What's the Best IWB Holster to Wear with a Suit?

Look, make sure you grab a good IWB holster. The right IWB holster for your business attire is important. Look for an article on that in the near future. But ultimately it's not rocket science. Most holsters have similar features and generally ride the same. Go with what you know and like. Just make sure you pick an IWB that allows you to tuck in your dress shirt and that is comfortable. Then make sure you train with it. If you follow some of the advice above you'll be well on your way to a look that separates you from the off the rack Jos A Bank.

In Conclusion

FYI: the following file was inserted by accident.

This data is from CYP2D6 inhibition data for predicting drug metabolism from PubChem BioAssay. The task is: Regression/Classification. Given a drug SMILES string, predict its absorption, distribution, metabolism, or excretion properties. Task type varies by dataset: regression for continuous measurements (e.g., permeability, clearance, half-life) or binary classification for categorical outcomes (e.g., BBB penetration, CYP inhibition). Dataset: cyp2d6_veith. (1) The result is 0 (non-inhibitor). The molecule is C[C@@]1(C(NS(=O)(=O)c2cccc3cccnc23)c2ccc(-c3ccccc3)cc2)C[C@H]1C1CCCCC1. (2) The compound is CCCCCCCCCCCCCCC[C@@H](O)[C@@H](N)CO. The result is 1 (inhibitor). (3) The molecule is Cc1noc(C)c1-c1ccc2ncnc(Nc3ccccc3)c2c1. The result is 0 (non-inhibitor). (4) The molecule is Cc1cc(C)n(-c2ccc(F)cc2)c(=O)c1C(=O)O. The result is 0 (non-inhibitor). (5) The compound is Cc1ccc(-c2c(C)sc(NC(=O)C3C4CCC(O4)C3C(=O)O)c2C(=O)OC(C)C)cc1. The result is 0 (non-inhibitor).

We hope this guide helps you incorporate stylish business attire into your concealed carry routine. When you look good, you play good. So don't be afraid to dress it up. If you have any suit recommendations, especially something that comes off the rack most of the way there, we'd love to hear about it. Please leave a comment and let us know.

Updated: 9/3/2019 (original post 10/13/2018)